The political power of this approach should not be underestimated. However, it can play out in unexpected ways. The old Tory party often got strong support precisely because they were seen as the party of beer, pubs and the moderate pleasures of the working class. As Gladstone said after his 1874 defeat, “we have been borne down in a torrent of Gin and Beer’.
On the other hand, Winston Churchill (then a liberal) was defeated in Dundee by the wonderfully named Edwin Scrymgeour of the Scottish Prohibitionist party. Scrymgeour found himself comfortably aligned to the Labour party on almost every issue.
It’s hard not to see a similar element in some of the modern commentary on current moral and social issues. The anti-Usury and gambling campaigners may be right about the exploitation, but I do wonder if people will sometimes find the immediate pleasures of a Sam Grundy a more pleasant prospect than the moral purity of a Larry Meath.
Equally, just as with earlier political puritans, alongside real anger rooted in genuine experience, there is an element of middle class, prosperous, educated people telling the poor what’s good for them, and who is exploiting them, while reserving the right to indulge their own ‘vices’. There is, after all, a surprising correlation between people who wish to see drug legislation liberalised and those who wish to see gambling and high interest lending limited, just as in older times, betting legislation rarely applied to the gambling of the wealthy, and temperance campaigns rarely attacked a good claret.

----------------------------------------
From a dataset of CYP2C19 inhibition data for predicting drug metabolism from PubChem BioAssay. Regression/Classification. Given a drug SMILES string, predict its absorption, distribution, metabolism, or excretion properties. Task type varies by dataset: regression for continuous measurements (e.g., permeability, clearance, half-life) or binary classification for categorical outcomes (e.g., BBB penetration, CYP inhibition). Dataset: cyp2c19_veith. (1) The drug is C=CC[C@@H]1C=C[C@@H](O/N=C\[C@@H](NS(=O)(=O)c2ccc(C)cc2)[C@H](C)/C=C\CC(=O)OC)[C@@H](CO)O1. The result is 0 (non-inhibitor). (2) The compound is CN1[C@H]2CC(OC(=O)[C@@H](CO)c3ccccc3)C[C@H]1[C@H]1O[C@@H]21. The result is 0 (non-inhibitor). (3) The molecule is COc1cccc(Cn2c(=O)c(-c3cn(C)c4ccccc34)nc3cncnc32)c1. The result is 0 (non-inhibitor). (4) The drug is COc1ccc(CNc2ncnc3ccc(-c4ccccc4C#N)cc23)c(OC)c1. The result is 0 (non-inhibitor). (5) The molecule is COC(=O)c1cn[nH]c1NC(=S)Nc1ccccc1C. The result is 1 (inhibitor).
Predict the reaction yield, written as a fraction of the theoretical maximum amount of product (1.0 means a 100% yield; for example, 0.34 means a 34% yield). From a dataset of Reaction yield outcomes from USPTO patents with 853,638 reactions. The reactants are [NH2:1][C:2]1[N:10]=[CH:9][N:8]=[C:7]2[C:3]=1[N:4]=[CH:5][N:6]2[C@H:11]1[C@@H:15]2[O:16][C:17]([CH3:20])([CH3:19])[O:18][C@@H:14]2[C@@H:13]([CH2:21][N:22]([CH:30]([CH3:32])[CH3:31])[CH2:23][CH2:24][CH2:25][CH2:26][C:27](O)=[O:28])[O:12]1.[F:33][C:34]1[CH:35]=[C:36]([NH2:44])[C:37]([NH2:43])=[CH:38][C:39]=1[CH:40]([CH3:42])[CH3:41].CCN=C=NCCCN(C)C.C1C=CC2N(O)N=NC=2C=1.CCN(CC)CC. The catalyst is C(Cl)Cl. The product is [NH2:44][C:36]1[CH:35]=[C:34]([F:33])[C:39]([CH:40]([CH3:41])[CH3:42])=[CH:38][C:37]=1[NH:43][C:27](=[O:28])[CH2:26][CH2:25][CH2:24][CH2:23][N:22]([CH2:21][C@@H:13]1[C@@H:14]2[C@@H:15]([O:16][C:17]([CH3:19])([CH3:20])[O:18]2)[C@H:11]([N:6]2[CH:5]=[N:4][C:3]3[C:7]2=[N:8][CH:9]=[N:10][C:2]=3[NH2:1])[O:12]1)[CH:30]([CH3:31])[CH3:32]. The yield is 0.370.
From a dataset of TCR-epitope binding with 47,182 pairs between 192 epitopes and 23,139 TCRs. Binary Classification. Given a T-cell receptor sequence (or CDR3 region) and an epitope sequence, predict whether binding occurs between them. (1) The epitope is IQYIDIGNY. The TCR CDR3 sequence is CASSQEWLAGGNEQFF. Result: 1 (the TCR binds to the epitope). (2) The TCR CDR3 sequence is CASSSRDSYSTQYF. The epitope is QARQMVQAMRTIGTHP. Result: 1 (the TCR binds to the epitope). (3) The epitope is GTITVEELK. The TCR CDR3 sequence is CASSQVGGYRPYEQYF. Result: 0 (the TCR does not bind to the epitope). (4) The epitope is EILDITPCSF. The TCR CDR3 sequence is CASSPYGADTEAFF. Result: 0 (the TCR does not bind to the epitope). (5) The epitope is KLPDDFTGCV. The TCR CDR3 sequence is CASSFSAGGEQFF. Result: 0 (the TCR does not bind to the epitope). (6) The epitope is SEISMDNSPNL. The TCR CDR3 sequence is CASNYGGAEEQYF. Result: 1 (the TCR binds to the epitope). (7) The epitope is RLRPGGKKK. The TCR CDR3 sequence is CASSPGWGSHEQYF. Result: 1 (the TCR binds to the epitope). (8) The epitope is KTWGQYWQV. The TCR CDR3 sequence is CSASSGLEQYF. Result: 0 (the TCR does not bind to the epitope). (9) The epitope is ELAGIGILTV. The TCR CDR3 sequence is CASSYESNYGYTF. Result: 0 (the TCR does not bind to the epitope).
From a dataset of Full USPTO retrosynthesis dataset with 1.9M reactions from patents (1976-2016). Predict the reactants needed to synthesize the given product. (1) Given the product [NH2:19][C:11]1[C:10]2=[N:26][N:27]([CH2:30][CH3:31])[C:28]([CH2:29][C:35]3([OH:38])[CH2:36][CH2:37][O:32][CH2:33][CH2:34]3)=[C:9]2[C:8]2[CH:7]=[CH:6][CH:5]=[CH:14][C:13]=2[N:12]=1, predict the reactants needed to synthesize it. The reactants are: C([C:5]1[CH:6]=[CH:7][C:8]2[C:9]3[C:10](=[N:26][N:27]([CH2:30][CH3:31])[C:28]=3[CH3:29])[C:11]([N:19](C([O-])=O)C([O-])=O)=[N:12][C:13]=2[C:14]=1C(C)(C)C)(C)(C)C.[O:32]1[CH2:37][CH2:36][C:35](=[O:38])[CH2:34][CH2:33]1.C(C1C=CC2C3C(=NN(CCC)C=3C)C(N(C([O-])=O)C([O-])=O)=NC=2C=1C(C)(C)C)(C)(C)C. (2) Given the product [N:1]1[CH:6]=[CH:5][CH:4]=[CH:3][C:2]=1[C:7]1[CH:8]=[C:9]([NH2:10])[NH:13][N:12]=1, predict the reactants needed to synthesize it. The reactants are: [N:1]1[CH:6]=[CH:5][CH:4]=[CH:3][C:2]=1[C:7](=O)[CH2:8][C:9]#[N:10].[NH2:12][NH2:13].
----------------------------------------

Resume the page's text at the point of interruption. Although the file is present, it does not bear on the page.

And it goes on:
More generally, such a politics might create various and fissiparous alliances and collaborations. There is no fundamental reason anti-gambling conservatives and Labour moralists should not combine on gambling laws, nor why permissive leftists and free-market libertarians should not oppose them.
This would feed into and support political alliances and linkages which relics like me, locked into our freakish and increasingly bizarre post war tribes, would feel entirely lost in.
Perhaps the model of future politics should look to the flexibility and shifting relations of a Tory Chamberlain, a Liberal Churchill or a Labour Addison as it does to the immovable, monolithic parties of post war Britain.